Monday, March 08, 2010

The cost of Northstar 

From an email of the Freedom Foundation of Minnesota:
Metro Transit has set a goal of 897,000 riders in 2010. Monthly ridership goals begin at 45,000 in January, climbing to 71,600 in June and ramping up to 102,000 in November. In the first three full months of operation, ridership has averaged around 45,000.

Officials estimate passenger fares will only cover an estimated 21% of Northstar�s $16.8 million 2010 operating budget, requiring taxpayers to subsidize the difference. For every $14 round trip ticket purchased between Big Lake and Minneapolis, taxpayers kick in an operating subsidy of $29.66 per ticket to keep the trains running. Total operating cost per round trip: $43.66, based on Metro Transit�s operating $16.8 million operating budget and projection of 897,000 riders.

Yet the taxpayers� ticket to ride on Northstar is far higher when you take into account the amortized $317 million capital costs - a combination of federal, state, and local funds � that it took to build the line. Using a standard federal government formula, Northstar�s capital costs come to $25.3 million annually.

Thus, the true taxpayer cost of operating Northstar is about $42 million annually: $16.8 million in operating costs and $25.3 million in capital costs.
While I won't quibble the data -- I haven't checked every one of their figures -- let's take it as correct. Let's also assume that some of those 45,000 people are substituting Northstar for their cars. Certainly for some it's greater value than for others, and their benefits should be accounted. And the benefit of less congested roads and less maintenance needed therein should be counted. Do we think this will account for the entire amount? As I often say about cost-benefit analysis: We usually can measure the costs pretty well but we measure the benefits pretty poorly. It will be little more than a SWAG to get the benefits. I do know this press release doesn't get all the benefits written down yet.

I still would argue that if the elasticity of demand for Northstar riding is sufficiently high, we should lower the price of the ticket. Would FFM agree? I'll have to get them on the air some day to find out.

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Friday, August 28, 2009

Twinkle, Northstar, price too high 

Last April I noted the nice service provided by the Albuquerque-Santa Fe Rail Runner, which cost me $8 for a round-trip. At that time I said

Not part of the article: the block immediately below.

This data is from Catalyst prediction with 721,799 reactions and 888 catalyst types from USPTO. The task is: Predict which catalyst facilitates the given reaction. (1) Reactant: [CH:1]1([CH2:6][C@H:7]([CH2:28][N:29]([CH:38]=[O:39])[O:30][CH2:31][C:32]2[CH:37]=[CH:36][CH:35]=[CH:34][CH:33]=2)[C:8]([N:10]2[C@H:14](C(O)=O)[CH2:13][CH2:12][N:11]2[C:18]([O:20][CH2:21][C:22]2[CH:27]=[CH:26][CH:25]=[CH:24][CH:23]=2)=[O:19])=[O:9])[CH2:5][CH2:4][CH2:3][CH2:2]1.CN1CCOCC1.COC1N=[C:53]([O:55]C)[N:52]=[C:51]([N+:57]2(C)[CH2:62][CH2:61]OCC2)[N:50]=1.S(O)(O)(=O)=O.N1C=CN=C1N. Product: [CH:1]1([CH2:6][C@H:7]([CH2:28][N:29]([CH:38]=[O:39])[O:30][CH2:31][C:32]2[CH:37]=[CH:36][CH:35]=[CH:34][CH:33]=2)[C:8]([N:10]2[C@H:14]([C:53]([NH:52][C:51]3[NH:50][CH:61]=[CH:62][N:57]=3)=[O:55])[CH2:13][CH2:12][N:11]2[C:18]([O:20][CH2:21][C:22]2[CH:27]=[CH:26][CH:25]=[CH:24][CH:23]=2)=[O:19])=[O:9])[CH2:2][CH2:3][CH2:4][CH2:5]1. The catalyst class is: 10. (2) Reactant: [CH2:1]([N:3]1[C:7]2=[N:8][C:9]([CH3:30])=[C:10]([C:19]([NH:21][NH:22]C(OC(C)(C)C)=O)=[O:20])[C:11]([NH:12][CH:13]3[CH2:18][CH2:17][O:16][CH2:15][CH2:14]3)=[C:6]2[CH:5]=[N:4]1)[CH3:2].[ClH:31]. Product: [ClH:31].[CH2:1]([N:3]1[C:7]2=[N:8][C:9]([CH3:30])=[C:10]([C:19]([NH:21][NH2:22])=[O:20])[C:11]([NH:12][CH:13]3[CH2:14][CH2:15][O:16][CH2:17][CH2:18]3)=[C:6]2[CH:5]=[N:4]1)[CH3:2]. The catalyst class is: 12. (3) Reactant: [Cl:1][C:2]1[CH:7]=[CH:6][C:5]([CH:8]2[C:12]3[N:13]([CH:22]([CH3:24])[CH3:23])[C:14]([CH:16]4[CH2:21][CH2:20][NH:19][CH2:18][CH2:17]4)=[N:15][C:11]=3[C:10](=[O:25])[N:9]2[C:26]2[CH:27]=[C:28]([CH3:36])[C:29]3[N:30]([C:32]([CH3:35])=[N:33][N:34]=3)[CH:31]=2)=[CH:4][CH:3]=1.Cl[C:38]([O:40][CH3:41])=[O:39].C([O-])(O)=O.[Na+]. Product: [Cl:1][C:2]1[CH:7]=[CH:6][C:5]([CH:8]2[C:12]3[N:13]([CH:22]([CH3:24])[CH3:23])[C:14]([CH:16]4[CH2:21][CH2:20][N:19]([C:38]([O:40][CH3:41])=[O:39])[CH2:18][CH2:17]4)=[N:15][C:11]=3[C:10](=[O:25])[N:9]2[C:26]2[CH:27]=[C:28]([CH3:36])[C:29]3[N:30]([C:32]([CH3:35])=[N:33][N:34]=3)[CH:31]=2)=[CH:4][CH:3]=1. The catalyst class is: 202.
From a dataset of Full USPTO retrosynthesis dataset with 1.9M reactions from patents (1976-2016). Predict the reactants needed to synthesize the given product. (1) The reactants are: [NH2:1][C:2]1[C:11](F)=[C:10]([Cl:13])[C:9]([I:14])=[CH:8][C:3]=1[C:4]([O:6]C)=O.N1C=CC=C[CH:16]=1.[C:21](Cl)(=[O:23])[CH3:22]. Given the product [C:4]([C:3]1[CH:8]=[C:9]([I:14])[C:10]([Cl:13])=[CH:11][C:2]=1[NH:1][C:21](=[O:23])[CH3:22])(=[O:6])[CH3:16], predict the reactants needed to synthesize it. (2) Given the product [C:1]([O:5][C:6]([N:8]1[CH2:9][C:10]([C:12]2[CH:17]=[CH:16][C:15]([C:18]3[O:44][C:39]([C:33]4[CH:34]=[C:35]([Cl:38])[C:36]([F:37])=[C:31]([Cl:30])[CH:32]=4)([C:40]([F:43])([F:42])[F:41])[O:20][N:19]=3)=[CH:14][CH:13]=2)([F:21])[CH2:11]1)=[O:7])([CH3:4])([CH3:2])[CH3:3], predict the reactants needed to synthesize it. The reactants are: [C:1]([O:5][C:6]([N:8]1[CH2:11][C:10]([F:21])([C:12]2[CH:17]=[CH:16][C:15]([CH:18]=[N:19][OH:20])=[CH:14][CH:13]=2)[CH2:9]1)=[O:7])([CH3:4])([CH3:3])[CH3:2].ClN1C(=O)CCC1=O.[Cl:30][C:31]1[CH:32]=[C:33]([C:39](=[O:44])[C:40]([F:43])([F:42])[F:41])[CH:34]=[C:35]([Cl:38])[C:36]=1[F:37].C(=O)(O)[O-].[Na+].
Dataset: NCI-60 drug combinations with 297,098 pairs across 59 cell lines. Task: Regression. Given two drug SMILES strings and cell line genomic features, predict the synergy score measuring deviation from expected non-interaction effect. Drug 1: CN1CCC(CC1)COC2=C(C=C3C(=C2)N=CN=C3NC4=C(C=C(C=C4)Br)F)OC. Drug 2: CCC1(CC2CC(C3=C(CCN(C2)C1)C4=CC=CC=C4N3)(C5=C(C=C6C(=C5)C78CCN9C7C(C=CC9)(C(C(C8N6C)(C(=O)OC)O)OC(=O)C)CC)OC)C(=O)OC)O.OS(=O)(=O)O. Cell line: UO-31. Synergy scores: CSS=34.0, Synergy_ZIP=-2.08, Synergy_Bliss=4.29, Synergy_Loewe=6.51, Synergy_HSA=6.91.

I'm not a transportation specialist, but I'm willing to speculate that the demand for urban rail is elastic, so higher prices decrease quantity demanded greatly. If so, would the fares being discussed for Northstar be too high?
We'll see shortly, because when they start running the train in November, you'll be paying $7 each way just to get to Big Lake, a much shorter distance than Albuquerque-Santa Fe. Weekends will have a discounted fare. There will now be as well another as-of-yet-undetermined charge for a bus link between St. Cloud and Big Lake.

According to a former public official $7 represents about 20% of the cost of running Northstar based on some assumptions about ridership. Wouldn't you want to price this to maximize total revenue? If so, do we really think $7 a ride does that? (For non-economists, here's a tutorial on the relationship between elasticity, pricing, and total revenue.)

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Thursday, December 13, 2007

She's gotta have it 

Mitch and Andy note Sen. Amy Klobuchar's search for wish fulfillment. The reason the train does not come to St. Cloud is a matter of costs and benefits. You barely have a benefit to cost ratio of .85 to get to Big Lake. Given the cost of adding track and the paucity of additional ridership one is likely to get, it scarcely makes sense to extend the line any time in the foreseeable future.

For the riders that would be interested, there is a plan for bus service from St. Cloud to the Big Lake station, reports Larry Schumacher.

A student of mine has written a report on the Hiawatha LRT and notes that closeness to a station improves your property values, but the effect dissipates fairly quickly. More than 2.5 miles away from a station in Bloomington, for example, the economic impact on one's home price is nil.

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Monday, August 06, 2007

Speaking of cost-benefit... 

Mrs. S has penned her latest, arguing that the cost-benefit analysis for Northstar may have changed enough with shifting demographics to justify its build-out to St. Cloud. I do not necessarily agree with her about this, but the push for another CBA has been made around here recently and will likely come to pass shortly.

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